Posted: Mon, 01/18/2021 - 11:32
Rev. Dr. Martin Luther King Jr. marched so that his children would not be judged by the color of their skin... So perhaps looking at algorithms that identify people based on their physical characteristics isn't exactly what he had in mind. But the technology is there and the algorithms are judging people by their skin color, bone structure, etc... So I would argue that we can honor Rev. Dr. Martin Luther King Jr. by ensuring that all people are judged fairly and that people of color aren't misjudged by algorithms and the people who use rely on the algorithms (us).
This Better off Ted 'Racial Sensitivity' clip was shown at the virtual CSTA conference this summer. I remembered it today when thinking of how I could tie Martin Luther King Jr. Day into my CSP class content. I decided to start with this silly clip and ask the students these follow up questions:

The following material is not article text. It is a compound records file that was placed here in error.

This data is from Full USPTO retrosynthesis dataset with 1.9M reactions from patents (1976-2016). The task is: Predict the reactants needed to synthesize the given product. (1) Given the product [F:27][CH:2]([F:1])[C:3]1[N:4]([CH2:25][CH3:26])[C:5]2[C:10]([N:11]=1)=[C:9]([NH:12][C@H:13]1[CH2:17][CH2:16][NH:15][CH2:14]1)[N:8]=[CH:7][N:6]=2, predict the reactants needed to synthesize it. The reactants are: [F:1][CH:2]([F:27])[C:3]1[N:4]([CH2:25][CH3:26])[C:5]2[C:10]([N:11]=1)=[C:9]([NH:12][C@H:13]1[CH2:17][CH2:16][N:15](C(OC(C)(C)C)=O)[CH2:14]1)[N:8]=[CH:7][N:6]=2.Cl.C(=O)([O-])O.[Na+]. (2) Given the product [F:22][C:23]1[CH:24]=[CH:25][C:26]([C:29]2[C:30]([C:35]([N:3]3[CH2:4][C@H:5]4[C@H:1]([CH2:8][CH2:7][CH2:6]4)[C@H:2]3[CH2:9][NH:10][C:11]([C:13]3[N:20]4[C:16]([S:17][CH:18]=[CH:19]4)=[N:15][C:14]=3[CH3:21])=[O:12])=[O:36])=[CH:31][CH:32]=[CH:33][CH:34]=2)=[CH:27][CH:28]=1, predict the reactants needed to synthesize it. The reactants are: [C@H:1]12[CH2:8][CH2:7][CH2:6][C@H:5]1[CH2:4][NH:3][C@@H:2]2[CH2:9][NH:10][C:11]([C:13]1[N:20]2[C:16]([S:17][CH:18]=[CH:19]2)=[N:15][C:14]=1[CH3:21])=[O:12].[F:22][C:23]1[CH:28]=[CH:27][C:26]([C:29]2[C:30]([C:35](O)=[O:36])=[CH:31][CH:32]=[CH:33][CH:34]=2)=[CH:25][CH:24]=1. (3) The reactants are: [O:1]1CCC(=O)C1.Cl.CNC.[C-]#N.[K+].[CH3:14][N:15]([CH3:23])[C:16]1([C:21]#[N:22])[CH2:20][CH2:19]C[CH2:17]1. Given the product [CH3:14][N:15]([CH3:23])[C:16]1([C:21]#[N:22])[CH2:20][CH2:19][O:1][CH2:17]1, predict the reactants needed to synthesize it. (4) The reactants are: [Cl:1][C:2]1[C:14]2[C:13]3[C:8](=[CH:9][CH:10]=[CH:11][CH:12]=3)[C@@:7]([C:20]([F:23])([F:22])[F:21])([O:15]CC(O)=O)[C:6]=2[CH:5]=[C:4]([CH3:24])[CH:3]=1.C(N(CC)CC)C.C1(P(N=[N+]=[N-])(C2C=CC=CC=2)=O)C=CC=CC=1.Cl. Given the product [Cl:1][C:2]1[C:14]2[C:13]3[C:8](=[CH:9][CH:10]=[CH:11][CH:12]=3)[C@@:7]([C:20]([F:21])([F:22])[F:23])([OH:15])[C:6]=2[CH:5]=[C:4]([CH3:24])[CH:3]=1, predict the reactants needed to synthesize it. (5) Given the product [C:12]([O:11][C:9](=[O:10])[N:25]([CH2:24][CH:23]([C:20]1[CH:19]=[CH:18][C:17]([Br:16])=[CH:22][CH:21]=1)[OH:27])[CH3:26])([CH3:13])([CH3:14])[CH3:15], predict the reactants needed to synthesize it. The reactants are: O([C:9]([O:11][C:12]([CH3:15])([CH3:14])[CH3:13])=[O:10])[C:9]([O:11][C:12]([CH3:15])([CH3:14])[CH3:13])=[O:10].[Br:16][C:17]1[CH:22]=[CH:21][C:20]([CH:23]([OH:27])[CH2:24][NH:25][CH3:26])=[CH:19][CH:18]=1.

- What happened in this clip?
- Who was effected by this "technology innovation"? How?
- Can any of you relate to this experience--where technology wasn't made with you in mind?
And then I continued the conversation with this more serious Ted Talk by Joy Juolamwini entitled, "How I'm Fighting Bias in Algorithms." (which I found in an older CS for All Teachers post by Bobby Oommen). I asked these follow up questions:
- Joy says, "Who codes" matters. What does she mean?
- How can we work to avoid algorithmic biases in our code?
The conversation flowed more naturally at that point, related to the beneficial and harmful effects of technology on society, economy, and culture. (I recognize we don't have the Explore PT anymore, but the concepts are still relevant for the AP Exam and life beyond the course).
Then, at the end of class, as a fun stretch into machine learning, I showed them this website: https://thispersondoesnotexist.com/ And we considered abstractly how one might work with computers to create something like this.